w/ Kerim Dogruel & Laura Laabs (Goethe University)
//Nov. 16, 2022
//1250 Guy, FB 630.15
The 2022-23 Works-in-Progress series is back with a double workshop with Kerim Dougrel and Laura Laabs of Goethe University. Kerim will discuss the history and aesthetics of transparent cases through RCA Phantom Teleceiver and the miniature cityscape of the future exhibited at the 1939 New York World’s Fair. Laura will discuss the well-trodden promises of immersion and seamlessness and the re/configuration of the PlayStation Brand through Astro’s Playroom, a pre-installed platform game/tech demo on PS5.
Encased Futures | The Futurity of Microelectronics and Miniature Cityscapes w/ Kerim Dogruel
Circuit-boards and other microelectronic circuits are often described through metaphors of self-contained cities and urban planning. Signals supposedly travel on data-highways, information is stored in one part of the machine, while being processed in another. While every metaphor that describes a media function is flawed to some degree, they are telling about the cultures that produce, use, and reiterate on them. Why this metaphor and not another one? What is it about miniature cities and infrastructures that lend themselves to being used so frequently as a site of comparison for visible microelectronic components?
In this workshop, Kerim Dogruel looks at the shared and overlapping histories of microelectronics, miniature cities, and architectural models. Exposed electronics are the exception to the rule of black-box aesthetics of most contemporary media technologies. What happens when they become visible? By looking at the 1939 New York World’s Fair and its dual exhibition of miniature cityscapes of the future (Democracity and Futurama), and new technologies wrapped in transparent cases (RCA Phantom Teleceiver), Dogruel tries to tease out their shared aesthetic principles and the promises they make.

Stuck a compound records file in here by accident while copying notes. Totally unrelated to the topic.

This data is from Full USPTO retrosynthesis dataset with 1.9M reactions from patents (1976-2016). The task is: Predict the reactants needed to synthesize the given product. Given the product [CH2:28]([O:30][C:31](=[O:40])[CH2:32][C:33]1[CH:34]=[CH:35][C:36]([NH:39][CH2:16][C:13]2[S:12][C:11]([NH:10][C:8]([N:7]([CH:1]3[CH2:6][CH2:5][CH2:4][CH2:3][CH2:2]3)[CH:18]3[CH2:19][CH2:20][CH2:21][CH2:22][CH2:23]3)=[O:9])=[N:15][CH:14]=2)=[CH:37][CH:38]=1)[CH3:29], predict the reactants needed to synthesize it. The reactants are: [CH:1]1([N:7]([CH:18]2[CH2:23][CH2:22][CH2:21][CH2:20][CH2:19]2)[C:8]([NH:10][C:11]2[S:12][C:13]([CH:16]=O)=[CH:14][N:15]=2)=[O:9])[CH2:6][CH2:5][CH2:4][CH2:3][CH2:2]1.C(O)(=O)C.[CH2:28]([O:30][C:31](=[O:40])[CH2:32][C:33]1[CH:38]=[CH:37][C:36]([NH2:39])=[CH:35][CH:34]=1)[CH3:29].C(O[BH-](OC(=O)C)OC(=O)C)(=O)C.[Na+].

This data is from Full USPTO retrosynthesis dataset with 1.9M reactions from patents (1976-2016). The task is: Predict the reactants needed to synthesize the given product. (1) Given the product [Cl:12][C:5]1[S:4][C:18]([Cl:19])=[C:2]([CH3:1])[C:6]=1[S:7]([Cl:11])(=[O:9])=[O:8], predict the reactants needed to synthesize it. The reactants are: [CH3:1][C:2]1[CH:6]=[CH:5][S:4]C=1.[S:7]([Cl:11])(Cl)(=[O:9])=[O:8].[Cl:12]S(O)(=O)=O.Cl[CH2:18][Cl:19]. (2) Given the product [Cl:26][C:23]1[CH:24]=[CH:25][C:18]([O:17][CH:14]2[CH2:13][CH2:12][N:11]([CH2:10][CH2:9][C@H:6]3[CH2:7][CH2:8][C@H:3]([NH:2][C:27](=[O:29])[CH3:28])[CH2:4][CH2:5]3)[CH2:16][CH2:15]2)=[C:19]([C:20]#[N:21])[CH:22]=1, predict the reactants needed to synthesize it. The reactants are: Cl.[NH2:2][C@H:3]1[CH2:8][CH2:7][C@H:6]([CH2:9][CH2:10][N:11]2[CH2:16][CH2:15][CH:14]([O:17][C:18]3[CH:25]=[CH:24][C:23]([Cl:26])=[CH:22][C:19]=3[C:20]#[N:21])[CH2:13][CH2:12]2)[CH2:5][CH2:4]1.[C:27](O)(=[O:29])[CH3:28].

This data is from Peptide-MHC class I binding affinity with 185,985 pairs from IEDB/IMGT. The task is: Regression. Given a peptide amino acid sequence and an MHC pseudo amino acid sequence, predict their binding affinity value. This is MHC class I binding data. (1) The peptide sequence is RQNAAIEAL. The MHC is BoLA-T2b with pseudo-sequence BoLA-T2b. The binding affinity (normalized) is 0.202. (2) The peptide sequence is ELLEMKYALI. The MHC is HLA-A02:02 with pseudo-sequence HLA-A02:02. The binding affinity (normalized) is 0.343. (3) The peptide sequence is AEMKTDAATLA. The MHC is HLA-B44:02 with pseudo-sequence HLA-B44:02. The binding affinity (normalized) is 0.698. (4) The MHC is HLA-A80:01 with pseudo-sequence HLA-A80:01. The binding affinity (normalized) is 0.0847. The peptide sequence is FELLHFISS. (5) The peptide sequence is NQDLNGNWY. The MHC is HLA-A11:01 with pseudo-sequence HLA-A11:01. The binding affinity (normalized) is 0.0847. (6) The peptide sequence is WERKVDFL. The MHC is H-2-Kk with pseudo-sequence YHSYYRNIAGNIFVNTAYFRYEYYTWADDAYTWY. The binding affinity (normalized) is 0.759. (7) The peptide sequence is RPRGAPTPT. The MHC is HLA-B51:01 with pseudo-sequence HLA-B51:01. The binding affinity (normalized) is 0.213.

Sensations and Seamlessness | How 'Astro's Playroom' and the DualSense Controller Re-/Configure the PlayStation Brand w/ Laura Laabs
In November 2020, Astro’s Playroom was released as a pre-installed platform game/tech demo accompanying Sony’s latest console, the PlayStation 5. Astro’s Playroom employs genre logics of platform games in order to position players as explorers and insiders of the PlayStation brand. At the same time, as a tech demo it familiarizes players with the proprietary DualSense controller, thereby fostering speculations about potential future gameplay integrations of its technical capabilities and marking the controller as the ‘unique selling point’ of PS5. In this on-going dissertation chapter, Laura Laabs expands on the ‘threshold’ metaphor Gérard Genette uses to circumscribe paratexts – a term that complicates ideas of unified works and binary differentiations between inside and outside, game and non-game. With the help of this term, Laabs critically interrogates and historicizes the well-trodden promises of immersion and seamlessness that Astro’s Playroom makes in order to stabilize the PlayStation 5 and turn the PlayStation brand itself into playable content at a moment in time in which the importance of brand loyalty and console exclusivity is uncertain.
Kerim Dogruel is a PhD candidate in the Graduiertenkolleg “Configurations of Film” at Goethe-University Frankfurt, Germany. He finished his BA in film studies and philosophy at the Johannes Gutenberg University Mainz, and his MA in Audiovisual Media and Cinema Studies (IMACS) at the Goethe University, Frankfurt, the University of Liège, and the University of Montreal. From 2018-2020 he worked and taught as an assistant professor at the Institute of Theater, Film and Media Studies. His research interests include media theory, animation, and game studies.
Laura Laabs is a PhD candidate at the research training program “Configurations of Film” at Goethe University in Frankfurt, Germany. She holds a BA in Theater, Film and Media Studies from Goethe University, and an MA in Film and Media Culture Studies from Ludwig Maximilian University of Munich. Since 2020, Laura Laabs has been serving as an editorial member of the German game studies journal Paidia. Zeitschrift für Computerspielforschung.